Ketil Z. Malde
19 Mar 2002 08:48:12 +0100
Koen Claessen <firstname.lastname@example.org> writes:
> Suppose I have a function f which is defined to
> have 3 arguments:
> f x y z = ...
> Now, when I want to partially apply f to two arguments, say
> 1 and 2, I can say this:
> ... (f 1 2) ...
> However, if I want to leave out the middle argument, I have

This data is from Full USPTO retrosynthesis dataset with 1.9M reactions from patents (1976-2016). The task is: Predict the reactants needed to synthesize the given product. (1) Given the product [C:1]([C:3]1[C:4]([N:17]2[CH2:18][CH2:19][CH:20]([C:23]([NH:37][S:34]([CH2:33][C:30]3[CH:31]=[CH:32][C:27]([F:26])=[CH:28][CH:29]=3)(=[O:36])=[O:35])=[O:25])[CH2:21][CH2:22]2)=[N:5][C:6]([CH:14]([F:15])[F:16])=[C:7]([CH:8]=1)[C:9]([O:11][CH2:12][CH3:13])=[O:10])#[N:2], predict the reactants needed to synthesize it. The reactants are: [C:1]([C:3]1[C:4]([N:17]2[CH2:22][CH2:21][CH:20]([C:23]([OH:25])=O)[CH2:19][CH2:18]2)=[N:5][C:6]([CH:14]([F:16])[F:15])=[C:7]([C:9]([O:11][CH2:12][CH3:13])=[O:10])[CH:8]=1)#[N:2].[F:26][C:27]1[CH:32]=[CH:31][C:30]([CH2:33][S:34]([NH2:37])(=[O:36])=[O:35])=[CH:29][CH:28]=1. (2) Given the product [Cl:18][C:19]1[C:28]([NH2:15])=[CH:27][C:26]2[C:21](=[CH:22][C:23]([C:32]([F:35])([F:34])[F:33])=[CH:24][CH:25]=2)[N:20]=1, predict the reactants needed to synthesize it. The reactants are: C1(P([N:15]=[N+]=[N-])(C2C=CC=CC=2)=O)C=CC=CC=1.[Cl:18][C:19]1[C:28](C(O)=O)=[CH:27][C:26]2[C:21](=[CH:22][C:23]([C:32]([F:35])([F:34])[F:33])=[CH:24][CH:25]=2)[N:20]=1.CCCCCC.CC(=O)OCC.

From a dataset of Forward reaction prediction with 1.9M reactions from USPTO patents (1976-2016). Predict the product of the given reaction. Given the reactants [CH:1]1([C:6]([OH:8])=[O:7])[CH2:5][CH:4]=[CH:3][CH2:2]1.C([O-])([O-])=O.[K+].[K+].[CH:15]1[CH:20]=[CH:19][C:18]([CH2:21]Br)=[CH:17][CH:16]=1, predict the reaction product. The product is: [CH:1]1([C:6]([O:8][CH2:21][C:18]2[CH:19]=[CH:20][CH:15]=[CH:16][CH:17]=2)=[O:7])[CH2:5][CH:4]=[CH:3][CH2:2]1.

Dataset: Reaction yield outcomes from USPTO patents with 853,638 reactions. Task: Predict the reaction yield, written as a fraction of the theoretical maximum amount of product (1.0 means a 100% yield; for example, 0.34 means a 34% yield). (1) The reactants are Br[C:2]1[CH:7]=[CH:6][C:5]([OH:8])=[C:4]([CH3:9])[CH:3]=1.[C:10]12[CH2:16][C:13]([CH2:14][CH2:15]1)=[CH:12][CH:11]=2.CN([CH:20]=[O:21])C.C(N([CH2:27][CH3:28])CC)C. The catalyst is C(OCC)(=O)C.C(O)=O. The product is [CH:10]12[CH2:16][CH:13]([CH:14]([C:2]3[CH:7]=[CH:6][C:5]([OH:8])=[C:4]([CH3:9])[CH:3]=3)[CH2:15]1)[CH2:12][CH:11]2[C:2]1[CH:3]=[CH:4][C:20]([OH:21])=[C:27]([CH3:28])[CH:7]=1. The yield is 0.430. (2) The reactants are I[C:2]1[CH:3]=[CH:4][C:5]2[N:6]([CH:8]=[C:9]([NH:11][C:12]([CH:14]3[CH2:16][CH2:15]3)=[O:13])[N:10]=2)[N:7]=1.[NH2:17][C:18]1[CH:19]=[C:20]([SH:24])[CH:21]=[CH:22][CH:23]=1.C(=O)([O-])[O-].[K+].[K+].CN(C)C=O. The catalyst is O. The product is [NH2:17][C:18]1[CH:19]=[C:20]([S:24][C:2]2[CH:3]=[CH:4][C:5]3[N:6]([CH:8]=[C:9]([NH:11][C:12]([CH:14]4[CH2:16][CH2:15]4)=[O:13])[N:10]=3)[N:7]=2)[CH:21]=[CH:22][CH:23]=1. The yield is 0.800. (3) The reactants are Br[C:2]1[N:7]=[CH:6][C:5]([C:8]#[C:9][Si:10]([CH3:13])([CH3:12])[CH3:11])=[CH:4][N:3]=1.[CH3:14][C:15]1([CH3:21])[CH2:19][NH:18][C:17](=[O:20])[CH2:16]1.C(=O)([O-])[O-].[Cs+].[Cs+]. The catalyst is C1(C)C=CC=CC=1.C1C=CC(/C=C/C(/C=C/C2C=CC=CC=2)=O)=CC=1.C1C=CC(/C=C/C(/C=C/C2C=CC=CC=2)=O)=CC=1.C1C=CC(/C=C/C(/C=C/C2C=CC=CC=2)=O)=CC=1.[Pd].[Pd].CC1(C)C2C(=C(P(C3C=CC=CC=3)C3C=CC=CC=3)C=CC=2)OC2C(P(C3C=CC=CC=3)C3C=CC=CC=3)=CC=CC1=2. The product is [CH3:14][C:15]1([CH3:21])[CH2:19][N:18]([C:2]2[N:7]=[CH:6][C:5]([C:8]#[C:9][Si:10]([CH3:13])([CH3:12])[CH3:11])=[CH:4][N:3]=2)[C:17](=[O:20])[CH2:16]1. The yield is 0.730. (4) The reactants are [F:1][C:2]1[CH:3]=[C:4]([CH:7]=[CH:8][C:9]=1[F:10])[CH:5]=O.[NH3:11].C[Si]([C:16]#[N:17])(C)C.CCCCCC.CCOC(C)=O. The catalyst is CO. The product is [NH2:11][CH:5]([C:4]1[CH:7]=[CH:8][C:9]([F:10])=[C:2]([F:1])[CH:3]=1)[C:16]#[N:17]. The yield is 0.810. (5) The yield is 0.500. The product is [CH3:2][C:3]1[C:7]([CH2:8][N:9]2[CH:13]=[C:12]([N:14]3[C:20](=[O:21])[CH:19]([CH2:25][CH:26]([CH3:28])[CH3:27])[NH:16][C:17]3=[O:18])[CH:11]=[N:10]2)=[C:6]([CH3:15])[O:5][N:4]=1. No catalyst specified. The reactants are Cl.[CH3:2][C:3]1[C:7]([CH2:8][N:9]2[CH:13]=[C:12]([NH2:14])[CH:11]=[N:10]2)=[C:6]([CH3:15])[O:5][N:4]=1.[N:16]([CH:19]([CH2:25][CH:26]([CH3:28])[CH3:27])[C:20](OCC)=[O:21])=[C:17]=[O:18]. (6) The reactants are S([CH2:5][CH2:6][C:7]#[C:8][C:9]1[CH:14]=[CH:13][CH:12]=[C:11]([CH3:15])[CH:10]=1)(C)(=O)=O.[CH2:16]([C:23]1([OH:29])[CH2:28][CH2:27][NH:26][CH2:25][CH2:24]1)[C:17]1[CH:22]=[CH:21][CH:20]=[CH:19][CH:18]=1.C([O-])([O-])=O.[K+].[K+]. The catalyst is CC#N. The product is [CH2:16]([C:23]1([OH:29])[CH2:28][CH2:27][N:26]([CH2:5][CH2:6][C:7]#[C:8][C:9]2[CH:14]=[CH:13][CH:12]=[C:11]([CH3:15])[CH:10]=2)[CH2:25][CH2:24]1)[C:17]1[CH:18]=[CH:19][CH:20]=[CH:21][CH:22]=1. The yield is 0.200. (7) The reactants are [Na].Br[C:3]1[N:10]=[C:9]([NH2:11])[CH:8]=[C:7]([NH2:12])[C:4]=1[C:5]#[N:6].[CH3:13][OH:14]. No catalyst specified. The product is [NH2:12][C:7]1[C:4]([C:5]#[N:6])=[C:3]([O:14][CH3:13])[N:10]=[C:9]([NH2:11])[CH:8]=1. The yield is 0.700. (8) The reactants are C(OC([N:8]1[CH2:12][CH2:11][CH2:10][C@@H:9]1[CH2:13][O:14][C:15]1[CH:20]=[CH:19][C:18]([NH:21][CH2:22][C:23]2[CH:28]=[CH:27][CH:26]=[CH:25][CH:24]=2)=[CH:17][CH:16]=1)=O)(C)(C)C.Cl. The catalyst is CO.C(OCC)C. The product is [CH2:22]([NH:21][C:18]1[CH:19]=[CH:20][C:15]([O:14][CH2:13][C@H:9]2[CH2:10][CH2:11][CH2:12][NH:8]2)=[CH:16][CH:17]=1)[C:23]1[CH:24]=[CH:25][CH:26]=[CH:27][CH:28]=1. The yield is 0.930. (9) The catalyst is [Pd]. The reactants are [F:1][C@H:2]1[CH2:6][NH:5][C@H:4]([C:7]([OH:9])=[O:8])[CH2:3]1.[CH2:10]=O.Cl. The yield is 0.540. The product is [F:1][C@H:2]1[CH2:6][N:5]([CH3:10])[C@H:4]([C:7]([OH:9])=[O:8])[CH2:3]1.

> to say:
> ... (\y -> f 1 y 3) ...
> And, similarly, for the first one:
> ... (\x -> f x 2 3) ...
> This seems rather ugly, since the order of arguments in a
> function plays a crucial role. For example, the map function
> takes the list as its second argument, since it is so much
> more common to partially apply map with the function rather
> than the list.
Prelude> let f = flip map [1..]
Prelude> take 10 $ f (+1)
You knew this, of course, and I suppose it doesn't scale well to three
or more arguments.
If I haven't seen further, it is by standing in the footprints of giants